by Sushil Mohan, Sangeeta Khorana, Homagni Choudhury
Institute of Economic Affairs
November 15, 2012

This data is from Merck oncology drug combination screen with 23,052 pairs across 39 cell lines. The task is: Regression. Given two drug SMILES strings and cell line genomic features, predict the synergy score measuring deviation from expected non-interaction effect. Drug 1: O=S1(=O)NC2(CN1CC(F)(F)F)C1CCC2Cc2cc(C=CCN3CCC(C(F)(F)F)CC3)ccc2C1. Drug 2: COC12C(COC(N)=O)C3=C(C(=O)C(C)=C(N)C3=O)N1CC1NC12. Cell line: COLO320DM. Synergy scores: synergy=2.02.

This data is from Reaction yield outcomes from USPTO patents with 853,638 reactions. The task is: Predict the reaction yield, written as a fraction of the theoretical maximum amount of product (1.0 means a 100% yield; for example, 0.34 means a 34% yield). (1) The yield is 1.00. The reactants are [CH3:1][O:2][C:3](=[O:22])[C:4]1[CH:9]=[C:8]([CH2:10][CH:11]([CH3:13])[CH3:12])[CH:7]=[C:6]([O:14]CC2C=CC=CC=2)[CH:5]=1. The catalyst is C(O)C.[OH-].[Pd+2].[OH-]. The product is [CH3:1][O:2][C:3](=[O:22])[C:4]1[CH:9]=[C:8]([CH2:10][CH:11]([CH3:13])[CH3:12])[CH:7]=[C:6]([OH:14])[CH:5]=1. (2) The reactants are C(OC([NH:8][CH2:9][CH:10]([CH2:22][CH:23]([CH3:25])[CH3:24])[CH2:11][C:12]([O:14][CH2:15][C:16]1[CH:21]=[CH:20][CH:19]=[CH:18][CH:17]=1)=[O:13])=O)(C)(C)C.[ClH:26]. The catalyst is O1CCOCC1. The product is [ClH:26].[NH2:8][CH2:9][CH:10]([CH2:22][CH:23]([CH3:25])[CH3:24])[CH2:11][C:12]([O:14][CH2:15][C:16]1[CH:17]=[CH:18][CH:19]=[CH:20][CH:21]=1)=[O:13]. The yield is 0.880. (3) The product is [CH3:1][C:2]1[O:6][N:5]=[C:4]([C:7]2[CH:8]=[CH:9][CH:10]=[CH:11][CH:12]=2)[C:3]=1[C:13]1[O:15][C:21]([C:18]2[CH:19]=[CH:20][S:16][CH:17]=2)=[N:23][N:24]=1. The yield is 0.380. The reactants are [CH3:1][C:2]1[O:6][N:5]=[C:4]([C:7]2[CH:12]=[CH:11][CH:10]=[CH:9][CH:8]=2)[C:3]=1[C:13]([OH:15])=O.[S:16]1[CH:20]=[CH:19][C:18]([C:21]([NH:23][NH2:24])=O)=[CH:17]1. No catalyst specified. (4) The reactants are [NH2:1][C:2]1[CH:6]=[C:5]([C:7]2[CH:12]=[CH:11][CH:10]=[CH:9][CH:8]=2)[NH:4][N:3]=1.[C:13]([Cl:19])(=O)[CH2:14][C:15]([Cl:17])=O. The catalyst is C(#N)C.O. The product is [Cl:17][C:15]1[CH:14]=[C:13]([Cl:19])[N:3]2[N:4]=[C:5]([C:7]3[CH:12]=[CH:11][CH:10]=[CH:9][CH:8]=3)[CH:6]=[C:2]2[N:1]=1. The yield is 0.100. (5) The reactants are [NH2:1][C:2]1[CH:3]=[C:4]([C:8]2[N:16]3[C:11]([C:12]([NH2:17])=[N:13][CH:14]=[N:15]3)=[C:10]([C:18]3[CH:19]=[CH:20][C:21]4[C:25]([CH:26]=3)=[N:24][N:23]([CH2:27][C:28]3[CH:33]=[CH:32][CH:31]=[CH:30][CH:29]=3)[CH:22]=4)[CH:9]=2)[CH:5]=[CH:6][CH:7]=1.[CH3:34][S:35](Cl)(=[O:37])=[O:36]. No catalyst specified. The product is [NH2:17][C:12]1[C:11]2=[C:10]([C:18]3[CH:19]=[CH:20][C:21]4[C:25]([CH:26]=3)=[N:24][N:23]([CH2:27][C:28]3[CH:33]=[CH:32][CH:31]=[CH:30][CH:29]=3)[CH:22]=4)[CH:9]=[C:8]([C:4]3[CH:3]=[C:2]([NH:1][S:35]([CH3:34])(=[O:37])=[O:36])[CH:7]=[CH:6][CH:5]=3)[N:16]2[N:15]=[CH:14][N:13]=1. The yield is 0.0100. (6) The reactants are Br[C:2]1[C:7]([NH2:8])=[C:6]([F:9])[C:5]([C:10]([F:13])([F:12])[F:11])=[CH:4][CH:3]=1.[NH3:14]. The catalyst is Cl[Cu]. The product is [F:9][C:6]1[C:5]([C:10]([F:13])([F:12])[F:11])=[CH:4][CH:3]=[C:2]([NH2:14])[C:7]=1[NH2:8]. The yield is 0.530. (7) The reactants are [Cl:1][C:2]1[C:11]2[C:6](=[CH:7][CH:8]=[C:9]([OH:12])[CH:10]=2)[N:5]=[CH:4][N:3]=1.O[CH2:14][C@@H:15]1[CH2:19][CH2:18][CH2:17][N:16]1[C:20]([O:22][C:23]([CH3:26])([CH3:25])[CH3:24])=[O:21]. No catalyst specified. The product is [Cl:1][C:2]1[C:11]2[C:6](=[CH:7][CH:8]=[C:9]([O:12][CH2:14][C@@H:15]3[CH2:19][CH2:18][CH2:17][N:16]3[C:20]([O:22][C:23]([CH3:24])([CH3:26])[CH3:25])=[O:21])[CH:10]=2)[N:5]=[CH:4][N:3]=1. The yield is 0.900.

Non-tariff barriers can be very high on both processed and unprocessed agricultural products. Currently, developing countries have a low share of exports of final processed products which normally have a higher value added than primary agricultural products. This situation is frequently blamed on developed countries applying trade barriers and escalating tariffs on processed commodities. However, there is little truth in this allegation, at least in relation to the important commodities of coffee, tea and cocoa, although tariffs barriers do exist in relation to other commodities such as cotton, rice and so on. The experience of trade reform suggests that the benefits from the removal of non-tariff barriers (which, it should be noted, are often homegrown in the developing countries themselves) will mainly flow to developing countries. Non-tariff barriers must therefore be a clear priority in future trade policy and in domestic policy-making in poor countries.